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Not so "Blue Monday"

Today, the third Monday in January aside from being Martin Luther King Day is also known to many as "Blue Monday" It is suggested to be the saddest day of the year.

In 2004, Dr. Cliff Arnall came up with a formula that pointed to the this day as being the gloomiest of the year. Arnall’s formula considers many factors, including the weather at this time of year, people’s probable level of debt, time after Christmas and new year’s resolutions, generally lower motivation levels and feeling a need to take action.

But is it actually the saddest day of the year? The short answer is “no.” Arnall's calculation has been roundly rejected by the scientific and academic community. "The winter blues are a natural response to the Christmas break and festivities ending, but pathologizing such normal feelings into some form of 'acute depression' like Blue Monday is wrong," says Craig Jackson, a professor of occupational health psychology at Birmingham City University in England. "The ethics are questionable at best. There is no credible research evidence to show that Blue Monday is more depressing than any other day or even the most depressing day of the year," per an article in Live Science.

So why do we keep hearing about this day if it’s not real? Well, as Mr Jackson pointed to, the winter blues are real. .5%-3% of the general population are affected by what’s known as Seasonal Affective Disorder (SAD) which is a bit different from what I coined as S.A.D - Stressed, Anxious and Depressed. The difference is slight. Seasonal Affective Disorder is really a form of depression itself. The signs and symptoms are similar to those with major depression, including a loss of interest or enjoyment in activities, a decrease in energy, a depressed mood, and low self-esteem. What makes is SAD vs. major depression is that the symptoms subside in the spring and summer months.

So, with all that being said, what can one do to help from being sucked into the hype and conquer Blue Monday? Same thing they should do every day to help conquer the blues. Change your mindset. How do you do that you ask? Well, you could take an online course, get coaching or something link that. Or you can start by using these simple tips to help lift your mood:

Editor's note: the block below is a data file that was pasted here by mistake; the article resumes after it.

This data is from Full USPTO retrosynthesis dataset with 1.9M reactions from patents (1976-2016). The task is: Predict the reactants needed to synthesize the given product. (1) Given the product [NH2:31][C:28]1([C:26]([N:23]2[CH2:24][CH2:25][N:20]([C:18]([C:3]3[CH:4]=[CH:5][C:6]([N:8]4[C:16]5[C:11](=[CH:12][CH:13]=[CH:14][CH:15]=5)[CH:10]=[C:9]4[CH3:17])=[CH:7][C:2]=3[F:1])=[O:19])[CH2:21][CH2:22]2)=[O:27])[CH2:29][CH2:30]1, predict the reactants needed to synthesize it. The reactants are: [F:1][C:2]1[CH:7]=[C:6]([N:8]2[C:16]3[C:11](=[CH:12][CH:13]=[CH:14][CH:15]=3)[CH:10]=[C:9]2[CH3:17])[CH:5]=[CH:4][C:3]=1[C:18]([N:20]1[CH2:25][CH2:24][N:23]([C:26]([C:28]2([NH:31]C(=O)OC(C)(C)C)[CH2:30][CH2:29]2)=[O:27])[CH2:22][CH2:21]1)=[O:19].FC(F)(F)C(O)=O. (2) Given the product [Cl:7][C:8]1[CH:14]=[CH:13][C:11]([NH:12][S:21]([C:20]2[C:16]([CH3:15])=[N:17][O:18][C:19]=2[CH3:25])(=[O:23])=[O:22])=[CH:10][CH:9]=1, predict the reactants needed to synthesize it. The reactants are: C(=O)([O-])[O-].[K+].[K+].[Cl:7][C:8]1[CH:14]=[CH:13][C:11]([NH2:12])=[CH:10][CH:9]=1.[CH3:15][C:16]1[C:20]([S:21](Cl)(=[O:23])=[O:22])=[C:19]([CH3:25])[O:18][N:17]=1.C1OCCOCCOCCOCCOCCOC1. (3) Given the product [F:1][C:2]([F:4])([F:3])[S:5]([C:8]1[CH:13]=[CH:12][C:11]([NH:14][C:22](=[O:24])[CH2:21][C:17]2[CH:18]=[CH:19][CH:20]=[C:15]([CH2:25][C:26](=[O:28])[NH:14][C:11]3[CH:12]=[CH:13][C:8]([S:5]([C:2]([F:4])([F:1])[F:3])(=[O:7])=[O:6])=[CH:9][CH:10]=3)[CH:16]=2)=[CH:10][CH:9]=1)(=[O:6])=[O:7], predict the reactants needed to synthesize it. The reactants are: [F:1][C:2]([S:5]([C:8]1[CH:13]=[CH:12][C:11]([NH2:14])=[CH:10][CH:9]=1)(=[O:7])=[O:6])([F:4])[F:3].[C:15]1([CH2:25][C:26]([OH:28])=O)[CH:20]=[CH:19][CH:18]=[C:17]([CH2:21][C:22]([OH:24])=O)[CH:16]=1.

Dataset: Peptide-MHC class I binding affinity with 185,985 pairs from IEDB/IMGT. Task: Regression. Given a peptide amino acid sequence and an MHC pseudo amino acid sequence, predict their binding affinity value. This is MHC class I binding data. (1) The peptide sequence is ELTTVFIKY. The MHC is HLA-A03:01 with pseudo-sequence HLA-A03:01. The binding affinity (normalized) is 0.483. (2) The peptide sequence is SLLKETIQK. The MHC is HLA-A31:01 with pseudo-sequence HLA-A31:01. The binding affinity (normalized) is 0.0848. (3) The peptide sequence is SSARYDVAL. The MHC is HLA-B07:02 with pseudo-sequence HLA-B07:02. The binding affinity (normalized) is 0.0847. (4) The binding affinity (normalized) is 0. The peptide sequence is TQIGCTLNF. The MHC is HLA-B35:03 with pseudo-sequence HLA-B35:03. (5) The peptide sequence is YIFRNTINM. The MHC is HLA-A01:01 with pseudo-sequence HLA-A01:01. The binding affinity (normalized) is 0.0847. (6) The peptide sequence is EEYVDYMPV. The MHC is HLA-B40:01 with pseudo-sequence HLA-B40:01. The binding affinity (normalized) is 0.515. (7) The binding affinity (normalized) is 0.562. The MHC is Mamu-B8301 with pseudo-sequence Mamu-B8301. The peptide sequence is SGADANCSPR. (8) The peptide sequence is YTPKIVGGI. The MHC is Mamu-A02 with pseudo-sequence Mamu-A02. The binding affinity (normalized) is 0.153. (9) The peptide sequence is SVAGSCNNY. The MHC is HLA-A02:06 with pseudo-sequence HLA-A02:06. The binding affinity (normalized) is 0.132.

Practice Gratitude:

Make a list of all the things you are grateful for. You’ve got to have something. Even if it is as simple as being grateful for another day, use of your extremities, use of your senses, a smile, fresh air, you get my drift….


Sitting around watching TV or scrolling through social media can actually take a toll on you mentally and physically. So get up, stretch and move. Even if you happen to be wheelchair bound, moving your arms arm and getting outside can do you wonders.

Get Outside:

Green and Blue spaces are proven to help lift your mood. Get out, bundle up and go to a park. Listen to the sounds around you. Observe the movement of living and non-living things. Focus on your breath and just be.


What’s this you say you’re not in a relationship, you don’t get along with your family, you don’t have any friends close by? It’s all good. Many are fortunate to have all of that, but some are not. Connecting with others is easier than you may think. You can connect with nature by simply walking in a park and practicing reciprocity. Connect with a pet by snuggling or petting them or simply smile at a stranger at the supermarket while waiting on line. These simple things can all help to lift your mood.

So, get out there, forget about the winter blues or Seasonal Affective Disorder. You have it in your power to conquer cabin fever…

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